Published . Words by Petrus Palmér. Photography by Erik Wåhlström.

Minna Palmqvist is one of Sweden’s most prominent new fashion designers and artists. Starting out with artisanal clothing in Finland and completing a masters degree in textile from Konstfack, Minna now showcases her work around the globe, most recently “The Future Of Fashion Is Now” at Museum Boijmans van Beuningen in Rotterdam. Minna’s constant theme is to explore how we see the female body and the female and non-male being in society.

Why do you do what you do?
Because I can not stop. Sometimes when times are tough I always think “I quit”, but I can’t. It is like my frustration with and my love for fashion are just equally big, and this tension drives me to constantly move forward and twist and turn stuff around and see what I could make of it. The constant theme of my work is how we look upon the female body and the female and non-male being in society – how the body is seen as an object there to please others and for others to have comments on. It is a never ending source of frustration and inspiration and since I think these questions are very well addressed through fashion, I do what I do. Not because I think I can solve it. But to start discussions.

What does your average workday look like?
When I am solely working on my own projects and collections, I get to my studio in Liljeholmen in Stockholm around 9. Drink a huge cup of strong black coffee with my lovely office colleagues, and then I open my computer to check of my e-mails. After this, it can take any direction. I am extremely bad at keeping routines. I am dreaming about becoming a routine person, but I just can not seem to do it. So usually I do ten things at the same time. Sewing a sample, realizing I have to take something to the post office, coming back, starting to search for inspiration, realize I was sewing something, continue sewing and so on. I am quite a mess.

Right now I am in Sliperiet in Umeå on a residency, since January until September, learning new digital techniques and machines, and just experimenting and researching to see what happens with these tools. Could they be useful in my work process? Can I make some of my prototypes here? What happens if I take my very hands-on analog way of working and force it into the digital world? When here I sleep a bit too long, and my days are floating between different working studios and sample making, and I start and finish my day with a 40 minute walk along the beautiful Umeå Älv.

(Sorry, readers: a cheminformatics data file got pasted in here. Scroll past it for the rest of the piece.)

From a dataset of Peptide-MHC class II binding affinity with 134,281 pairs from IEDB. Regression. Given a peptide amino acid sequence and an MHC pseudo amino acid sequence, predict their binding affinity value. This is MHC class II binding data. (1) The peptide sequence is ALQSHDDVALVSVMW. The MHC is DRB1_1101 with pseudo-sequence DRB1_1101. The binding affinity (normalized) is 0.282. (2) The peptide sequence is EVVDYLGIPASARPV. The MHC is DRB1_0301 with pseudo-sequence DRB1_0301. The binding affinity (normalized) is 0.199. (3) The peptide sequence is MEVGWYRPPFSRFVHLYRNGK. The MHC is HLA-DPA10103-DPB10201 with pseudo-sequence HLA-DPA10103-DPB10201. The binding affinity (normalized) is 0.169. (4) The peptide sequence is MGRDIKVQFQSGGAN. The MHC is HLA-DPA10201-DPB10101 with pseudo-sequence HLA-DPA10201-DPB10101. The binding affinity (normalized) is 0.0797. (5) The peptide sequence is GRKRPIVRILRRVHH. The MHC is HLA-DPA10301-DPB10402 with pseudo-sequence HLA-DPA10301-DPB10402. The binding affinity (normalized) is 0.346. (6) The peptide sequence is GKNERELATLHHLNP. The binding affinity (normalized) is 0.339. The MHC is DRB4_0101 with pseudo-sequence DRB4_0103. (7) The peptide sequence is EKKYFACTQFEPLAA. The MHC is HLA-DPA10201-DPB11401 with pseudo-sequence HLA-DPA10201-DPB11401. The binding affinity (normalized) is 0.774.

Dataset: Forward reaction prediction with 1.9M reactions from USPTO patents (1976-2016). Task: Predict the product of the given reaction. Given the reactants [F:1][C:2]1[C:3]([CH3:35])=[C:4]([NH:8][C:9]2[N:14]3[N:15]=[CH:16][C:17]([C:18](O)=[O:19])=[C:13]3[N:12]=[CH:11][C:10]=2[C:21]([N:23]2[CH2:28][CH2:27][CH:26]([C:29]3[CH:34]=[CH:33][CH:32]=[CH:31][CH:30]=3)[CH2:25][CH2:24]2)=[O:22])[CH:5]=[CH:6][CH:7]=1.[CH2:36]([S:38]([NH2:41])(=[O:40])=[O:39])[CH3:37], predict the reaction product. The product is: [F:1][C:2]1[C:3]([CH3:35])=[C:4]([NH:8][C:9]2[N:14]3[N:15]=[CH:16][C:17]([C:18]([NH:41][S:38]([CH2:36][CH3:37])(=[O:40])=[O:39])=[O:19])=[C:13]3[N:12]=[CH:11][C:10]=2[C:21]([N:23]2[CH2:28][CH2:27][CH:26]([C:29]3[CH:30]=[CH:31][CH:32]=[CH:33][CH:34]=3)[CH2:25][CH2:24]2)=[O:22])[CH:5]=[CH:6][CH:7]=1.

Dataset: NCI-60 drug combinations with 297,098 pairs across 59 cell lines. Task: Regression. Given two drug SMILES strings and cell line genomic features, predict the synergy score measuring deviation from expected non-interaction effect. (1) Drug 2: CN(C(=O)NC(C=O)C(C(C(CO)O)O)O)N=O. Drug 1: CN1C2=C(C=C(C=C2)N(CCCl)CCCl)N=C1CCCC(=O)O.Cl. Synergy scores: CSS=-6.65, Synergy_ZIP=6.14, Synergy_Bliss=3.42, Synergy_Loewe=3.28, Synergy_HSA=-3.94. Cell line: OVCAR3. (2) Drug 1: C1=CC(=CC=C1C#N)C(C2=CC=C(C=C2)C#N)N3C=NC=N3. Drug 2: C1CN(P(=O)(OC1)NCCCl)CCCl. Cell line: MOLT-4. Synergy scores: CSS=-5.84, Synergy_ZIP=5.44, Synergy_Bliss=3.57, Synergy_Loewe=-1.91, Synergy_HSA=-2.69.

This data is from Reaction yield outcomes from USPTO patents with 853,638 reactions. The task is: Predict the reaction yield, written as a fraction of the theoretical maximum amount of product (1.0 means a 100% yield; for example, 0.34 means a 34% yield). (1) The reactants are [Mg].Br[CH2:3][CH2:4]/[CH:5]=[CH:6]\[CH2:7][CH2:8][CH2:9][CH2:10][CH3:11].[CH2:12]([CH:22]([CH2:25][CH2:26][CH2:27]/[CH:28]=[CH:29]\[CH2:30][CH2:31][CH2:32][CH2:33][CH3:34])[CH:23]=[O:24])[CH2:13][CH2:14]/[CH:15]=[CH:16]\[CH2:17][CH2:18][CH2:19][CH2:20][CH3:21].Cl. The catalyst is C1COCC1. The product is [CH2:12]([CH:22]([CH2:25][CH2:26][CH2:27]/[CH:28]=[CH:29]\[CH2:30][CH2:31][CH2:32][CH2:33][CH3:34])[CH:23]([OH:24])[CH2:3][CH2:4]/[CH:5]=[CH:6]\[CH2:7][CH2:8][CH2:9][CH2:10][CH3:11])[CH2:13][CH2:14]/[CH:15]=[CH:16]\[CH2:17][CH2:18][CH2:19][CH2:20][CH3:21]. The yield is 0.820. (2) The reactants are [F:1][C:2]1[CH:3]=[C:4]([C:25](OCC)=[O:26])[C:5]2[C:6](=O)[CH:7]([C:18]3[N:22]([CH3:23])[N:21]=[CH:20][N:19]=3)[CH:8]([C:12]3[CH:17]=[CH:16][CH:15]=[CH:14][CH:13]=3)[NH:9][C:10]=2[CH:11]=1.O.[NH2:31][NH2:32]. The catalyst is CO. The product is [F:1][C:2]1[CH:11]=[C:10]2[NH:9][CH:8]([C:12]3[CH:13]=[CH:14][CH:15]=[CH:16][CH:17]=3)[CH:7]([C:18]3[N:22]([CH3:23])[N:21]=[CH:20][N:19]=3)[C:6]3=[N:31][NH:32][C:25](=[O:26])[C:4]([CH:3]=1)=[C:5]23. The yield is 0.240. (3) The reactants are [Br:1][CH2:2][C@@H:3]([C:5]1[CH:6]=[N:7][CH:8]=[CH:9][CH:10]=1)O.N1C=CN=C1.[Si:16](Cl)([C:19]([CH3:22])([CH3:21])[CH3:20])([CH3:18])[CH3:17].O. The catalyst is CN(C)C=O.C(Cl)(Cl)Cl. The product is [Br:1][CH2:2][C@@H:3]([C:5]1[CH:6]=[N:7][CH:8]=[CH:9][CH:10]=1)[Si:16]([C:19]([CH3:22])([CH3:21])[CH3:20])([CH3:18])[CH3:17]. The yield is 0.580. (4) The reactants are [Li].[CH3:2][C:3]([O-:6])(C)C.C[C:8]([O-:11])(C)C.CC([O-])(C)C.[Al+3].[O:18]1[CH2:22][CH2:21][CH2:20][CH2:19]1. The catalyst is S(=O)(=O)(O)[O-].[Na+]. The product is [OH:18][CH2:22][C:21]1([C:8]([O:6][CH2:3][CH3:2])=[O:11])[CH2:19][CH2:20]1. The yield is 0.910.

Last summer I realized I was about to hit the wall from working like crazy for maybe 6 years, so getting this opportunity to land a little and to find the way back to creativity without constant stress has been such a great thing.

What has changed?
The most recent change is my work pace. I wanted to do everything before. I said yes to everything. I was so afraid to miss The Moment when everything would fall into place. Instead I think I maybe missed that moment because I was too stressed to see it. Now, I am trying to me much nicer to myself and to ask for more help. The dream is to find a more organic way of working than before. The first step for me is to not work by seasons. It really killed my vibe doing that. But it is hard to let go when the option is still not really clear. I am still figuring it out.

What is easier now then before?
It is easier to communicate my work and my ideas, since I have reached out to a bigger crowd. I do not have to explain every millimeter of my work anymore, and I do not have to overthink all my design decisions since I have a lot of old ideas to take from, plus I have become a bit better about thinking that if I am the person doing this thing, my values and my story will be there without me trying too hard.

What is harder now then before?
My performance anxiety just gets worse and worse with every project I do. I have extremely high expectations on myself, and I am never ever pleased with the results. I am most happy while I am in the process and I see my work growing. I hate when deadlines cut my workflow off.

What would you say to someone thinking about a career doing what you do?
Be smarter than me. Have a business partner who can be half your brain when it comes to decision making and planning. And win the lottery, haha.

But if you are sure you want to do it, be stubborn, have great friends and family who will be there through the ups and downs, and go for it!


Special thanks to BOLON for sponsoring our Ambassadors project.

During 2016, we are profiling 12 practitioners from different design disciplines to give face to Design Sweden, one for each month of the year. We aim to show how the design profession can look like in 2016 and to promote the exchange between disciplinary boundaries. The project is photographed by Erik Wåhlström.